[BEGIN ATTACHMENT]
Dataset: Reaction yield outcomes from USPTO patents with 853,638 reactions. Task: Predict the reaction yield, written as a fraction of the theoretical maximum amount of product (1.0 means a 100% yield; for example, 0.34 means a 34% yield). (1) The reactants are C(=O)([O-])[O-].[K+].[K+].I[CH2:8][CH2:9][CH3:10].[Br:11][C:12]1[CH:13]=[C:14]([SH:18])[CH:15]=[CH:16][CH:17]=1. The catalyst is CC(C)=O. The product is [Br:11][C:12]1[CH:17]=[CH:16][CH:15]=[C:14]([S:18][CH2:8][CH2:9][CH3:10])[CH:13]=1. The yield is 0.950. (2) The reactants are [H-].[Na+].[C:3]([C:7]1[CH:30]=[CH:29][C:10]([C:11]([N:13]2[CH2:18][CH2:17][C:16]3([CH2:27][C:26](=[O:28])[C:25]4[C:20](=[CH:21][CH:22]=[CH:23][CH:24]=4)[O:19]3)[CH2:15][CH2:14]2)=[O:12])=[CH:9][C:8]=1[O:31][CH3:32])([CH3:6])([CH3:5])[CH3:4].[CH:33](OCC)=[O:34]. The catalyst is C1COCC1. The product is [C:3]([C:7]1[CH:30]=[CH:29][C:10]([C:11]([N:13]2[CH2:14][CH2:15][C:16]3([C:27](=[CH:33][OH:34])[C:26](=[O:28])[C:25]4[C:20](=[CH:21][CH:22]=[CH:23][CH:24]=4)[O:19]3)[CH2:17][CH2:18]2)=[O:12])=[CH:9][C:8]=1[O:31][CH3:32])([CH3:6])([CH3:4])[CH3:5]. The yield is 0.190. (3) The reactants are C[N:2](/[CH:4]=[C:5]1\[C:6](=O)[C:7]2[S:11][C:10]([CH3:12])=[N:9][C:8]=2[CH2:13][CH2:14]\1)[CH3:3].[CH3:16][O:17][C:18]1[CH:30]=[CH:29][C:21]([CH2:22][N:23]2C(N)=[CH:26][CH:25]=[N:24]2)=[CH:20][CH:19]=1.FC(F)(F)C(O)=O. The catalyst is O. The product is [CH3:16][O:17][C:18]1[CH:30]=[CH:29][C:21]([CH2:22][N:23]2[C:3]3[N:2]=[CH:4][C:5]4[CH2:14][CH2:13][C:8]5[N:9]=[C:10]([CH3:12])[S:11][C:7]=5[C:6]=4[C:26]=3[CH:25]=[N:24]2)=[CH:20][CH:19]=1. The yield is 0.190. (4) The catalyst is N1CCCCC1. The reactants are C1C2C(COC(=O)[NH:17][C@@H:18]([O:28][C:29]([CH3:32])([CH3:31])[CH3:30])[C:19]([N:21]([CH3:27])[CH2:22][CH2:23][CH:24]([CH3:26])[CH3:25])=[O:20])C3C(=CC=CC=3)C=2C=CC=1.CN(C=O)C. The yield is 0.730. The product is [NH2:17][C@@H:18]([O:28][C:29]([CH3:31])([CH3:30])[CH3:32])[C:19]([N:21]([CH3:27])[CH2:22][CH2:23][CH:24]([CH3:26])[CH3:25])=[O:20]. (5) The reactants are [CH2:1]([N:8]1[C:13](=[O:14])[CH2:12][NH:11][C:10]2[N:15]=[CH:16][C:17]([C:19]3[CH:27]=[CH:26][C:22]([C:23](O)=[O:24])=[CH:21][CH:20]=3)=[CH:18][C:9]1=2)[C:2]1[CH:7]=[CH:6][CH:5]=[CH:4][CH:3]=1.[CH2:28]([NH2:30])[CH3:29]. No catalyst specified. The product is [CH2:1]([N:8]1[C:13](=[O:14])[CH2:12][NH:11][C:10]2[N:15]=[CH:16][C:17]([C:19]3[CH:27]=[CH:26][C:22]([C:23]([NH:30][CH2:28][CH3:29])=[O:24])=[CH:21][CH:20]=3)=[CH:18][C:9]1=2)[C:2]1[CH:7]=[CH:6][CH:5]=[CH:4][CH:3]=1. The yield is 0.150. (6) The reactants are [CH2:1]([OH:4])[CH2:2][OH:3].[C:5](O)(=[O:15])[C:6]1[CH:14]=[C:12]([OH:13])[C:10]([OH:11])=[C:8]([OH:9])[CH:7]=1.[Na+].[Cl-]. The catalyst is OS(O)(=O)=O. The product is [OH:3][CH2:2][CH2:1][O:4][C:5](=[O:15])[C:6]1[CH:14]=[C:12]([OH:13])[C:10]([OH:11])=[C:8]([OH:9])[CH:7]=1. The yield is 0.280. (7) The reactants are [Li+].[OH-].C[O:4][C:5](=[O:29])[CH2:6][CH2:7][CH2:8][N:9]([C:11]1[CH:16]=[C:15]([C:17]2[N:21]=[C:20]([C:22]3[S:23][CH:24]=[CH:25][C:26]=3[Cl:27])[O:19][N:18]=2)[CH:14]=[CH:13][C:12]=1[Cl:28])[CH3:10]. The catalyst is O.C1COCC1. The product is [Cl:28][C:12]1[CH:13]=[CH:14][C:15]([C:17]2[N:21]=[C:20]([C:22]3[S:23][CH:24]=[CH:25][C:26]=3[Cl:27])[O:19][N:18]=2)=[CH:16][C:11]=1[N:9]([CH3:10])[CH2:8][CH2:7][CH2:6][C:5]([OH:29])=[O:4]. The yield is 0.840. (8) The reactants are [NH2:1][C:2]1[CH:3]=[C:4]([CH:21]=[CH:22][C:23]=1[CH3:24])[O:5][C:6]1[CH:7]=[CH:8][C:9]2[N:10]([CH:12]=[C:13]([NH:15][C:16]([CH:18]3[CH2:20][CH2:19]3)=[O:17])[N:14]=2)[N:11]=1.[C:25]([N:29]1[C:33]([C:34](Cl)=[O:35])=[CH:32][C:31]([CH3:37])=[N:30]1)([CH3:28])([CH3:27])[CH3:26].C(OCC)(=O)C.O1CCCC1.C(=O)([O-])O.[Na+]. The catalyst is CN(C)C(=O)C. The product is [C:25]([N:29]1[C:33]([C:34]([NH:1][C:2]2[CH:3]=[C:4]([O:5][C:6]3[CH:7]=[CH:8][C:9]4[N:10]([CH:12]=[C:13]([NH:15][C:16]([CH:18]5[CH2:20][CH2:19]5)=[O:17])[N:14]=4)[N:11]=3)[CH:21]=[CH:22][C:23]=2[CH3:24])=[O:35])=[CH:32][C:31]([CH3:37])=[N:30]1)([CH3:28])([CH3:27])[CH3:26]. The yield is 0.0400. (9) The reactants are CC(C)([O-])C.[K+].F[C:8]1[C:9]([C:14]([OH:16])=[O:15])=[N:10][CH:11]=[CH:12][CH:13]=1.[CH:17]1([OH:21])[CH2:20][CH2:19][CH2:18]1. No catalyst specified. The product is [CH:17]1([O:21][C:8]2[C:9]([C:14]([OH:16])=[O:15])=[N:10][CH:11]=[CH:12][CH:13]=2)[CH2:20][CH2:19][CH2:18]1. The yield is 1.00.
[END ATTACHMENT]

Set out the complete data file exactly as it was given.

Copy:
Dataset: Reaction yield outcomes from USPTO patents with 853,638 reactions. Task: Predict the reaction yield, written as a fraction of the theoretical maximum amount of product (1.0 means a 100% yield; for example, 0.34 means a 34% yield). (1) The reactants are C(=O)([O-])[O-].[K+].[K+].I[CH2:8][CH2:9][CH3:10].[Br:11][C:12]1[CH:13]=[C:14]([SH:18])[CH:15]=[CH:16][CH:17]=1. The catalyst is CC(C)=O. The product is [Br:11][C:12]1[CH:17]=[CH:16][CH:15]=[C:14]([S:18][CH2:8][CH2:9][CH3:10])[CH:13]=1. The yield is 0.950. (2) The reactants are [H-].[Na+].[C:3]([C:7]1[CH:30]=[CH:29][C:10]([C:11]([N:13]2[CH2:18][CH2:17][C:16]3([CH2:27][C:26](=[O:28])[C:25]4[C:20](=[CH:21][CH:22]=[CH:23][CH:24]=4)[O:19]3)[CH2:15][CH2:14]2)=[O:12])=[CH:9][C:8]=1[O:31][CH3:32])([CH3:6])([CH3:5])[CH3:4].[CH:33](OCC)=[O:34]. The catalyst is C1COCC1. The product is [C:3]([C:7]1[CH:30]=[CH:29][C:10]([C:11]([N:13]2[CH2:14][CH2:15][C:16]3([C:27](=[CH:33][OH:34])[C:26](=[O:28])[C:25]4[C:20](=[CH:21][CH:22]=[CH:23][CH:24]=4)[O:19]3)[CH2:17][CH2:18]2)=[O:12])=[CH:9][C:8]=1[O:31][CH3:32])([CH3:6])([CH3:4])[CH3:5]. The yield is 0.190. (3) The reactants are C[N:2](/[CH:4]=[C:5]1\[C:6](=O)[C:7]2[S:11][C:10]([CH3:12])=[N:9][C:8]=2[CH2:13][CH2:14]\1)[CH3:3].[CH3:16][O:17][C:18]1[CH:30]=[CH:29][C:21]([CH2:22][N:23]2C(N)=[CH:26][CH:25]=[N:24]2)=[CH:20][CH:19]=1.FC(F)(F)C(O)=O. The catalyst is O. The product is [CH3:16][O:17][C:18]1[CH:30]=[CH:29][C:21]([CH2:22][N:23]2[C:3]3[N:2]=[CH:4][C:5]4[CH2:14][CH2:13][C:8]5[N:9]=[C:10]([CH3:12])[S:11][C:7]=5[C:6]=4[C:26]=3[CH:25]=[N:24]2)=[CH:20][CH:19]=1. The yield is 0.190. (4) The catalyst is N1CCCCC1. The reactants are C1C2C(COC(=O)[NH:17][C@@H:18]([O:28][C:29]([CH3:32])([CH3:31])[CH3:30])[C:19]([N:21]([CH3:27])[CH2:22][CH2:23][CH:24]([CH3:26])[CH3:25])=[O:20])C3C(=CC=CC=3)C=2C=CC=1.CN(C=O)C. The yield is 0.730. The product is [NH2:17][C@@H:18]([O:28][C:29]([CH3:31])([CH3:30])[CH3:32])[C:19]([N:21]([CH3:27])[CH2:22][CH2:23][CH:24]([CH3:26])[CH3:25])=[O:20]. (5) The reactants are [CH2:1]([N:8]1[C:13](=[O:14])[CH2:12][NH:11][C:10]2[N:15]=[CH:16][C:17]([C:19]3[CH:27]=[CH:26][C:22]([C:23](O)=[O:24])=[CH:21][CH:20]=3)=[CH:18][C:9]1=2)[C:2]1[CH:7]=[CH:6][CH:5]=[CH:4][CH:3]=1.[CH2:28]([NH2:30])[CH3:29]. No catalyst specified. The product is [CH2:1]([N:8]1[C:13](=[O:14])[CH2:12][NH:11][C:10]2[N:15]=[CH:16][C:17]([C:19]3[CH:27]=[CH:26][C:22]([C:23]([NH:30][CH2:28][CH3:29])=[O:24])=[CH:21][CH:20]=3)=[CH:18][C:9]1=2)[C:2]1[CH:7]=[CH:6][CH:5]=[CH:4][CH:3]=1. The yield is 0.150. (6) The reactants are [CH2:1]([OH:4])[CH2:2][OH:3].[C:5](O)(=[O:15])[C:6]1[CH:14]=[C:12]([OH:13])[C:10]([OH:11])=[C:8]([OH:9])[CH:7]=1.[Na+].[Cl-]. The catalyst is OS(O)(=O)=O. The product is [OH:3][CH2:2][CH2:1][O:4][C:5](=[O:15])[C:6]1[CH:14]=[C:12]([OH:13])[C:10]([OH:11])=[C:8]([OH:9])[CH:7]=1. The yield is 0.280. (7) The reactants are [Li+].[OH-].C[O:4][C:5](=[O:29])[CH2:6][CH2:7][CH2:8][N:9]([C:11]1[CH:16]=[C:15]([C:17]2[N:21]=[C:20]([C:22]3[S:23][CH:24]=[CH:25][C:26]=3[Cl:27])[O:19][N:18]=2)[CH:14]=[CH:13][C:12]=1[Cl:28])[CH3:10]. The catalyst is O.C1COCC1. The product is [Cl:28][C:12]1[CH:13]=[CH:14][C:15]([C:17]2[N:21]=[C:20]([C:22]3[S:23][CH:24]=[CH:25][C:26]=3[Cl:27])[O:19][N:18]=2)=[CH:16][C:11]=1[N:9]([CH3:10])[CH2:8][CH2:7][CH2:6][C:5]([OH:29])=[O:4]. The yield is 0.840. (8) The reactants are [NH2:1][C:2]1[CH:3]=[C:4]([CH:21]=[CH:22][C:23]=1[CH3:24])[O:5][C:6]1[CH:7]=[CH:8][C:9]2[N:10]([CH:12]=[C:13]([NH:15][C:16]([CH:18]3[CH2:20][CH2:19]3)=[O:17])[N:14]=2)[N:11]=1.[C:25]([N:29]1[C:33]([C:34](Cl)=[O:35])=[CH:32][C:31]([CH3:37])=[N:30]1)([CH3:28])([CH3:27])[CH3:26].C(OCC)(=O)C.O1CCCC1.C(=O)([O-])O.[Na+]. The catalyst is CN(C)C(=O)C. The product is [C:25]([N:29]1[C:33]([C:34]([NH:1][C:2]2[CH:3]=[C:4]([O:5][C:6]3[CH:7]=[CH:8][C:9]4[N:10]([CH:12]=[C:13]([NH:15][C:16]([CH:18]5[CH2:20][CH2:19]5)=[O:17])[N:14]=4)[N:11]=3)[CH:21]=[CH:22][C:23]=2[CH3:24])=[O:35])=[CH:32][C:31]([CH3:37])=[N:30]1)([CH3:28])([CH3:27])[CH3:26]. The yield is 0.0400. (9) The reactants are CC(C)([O-])C.[K+].F[C:8]1[C:9]([C:14]([OH:16])=[O:15])=[N:10][CH:11]=[CH:12][CH:13]=1.[CH:17]1([OH:21])[CH2:20][CH2:19][CH2:18]1. No catalyst specified. The product is [CH:17]1([O:21][C:8]2[C:9]([C:14]([OH:16])=[O:15])=[N:10][CH:11]=[CH:12][CH:13]=2)[CH2:20][CH2:19][CH2:18]1. The yield is 1.00.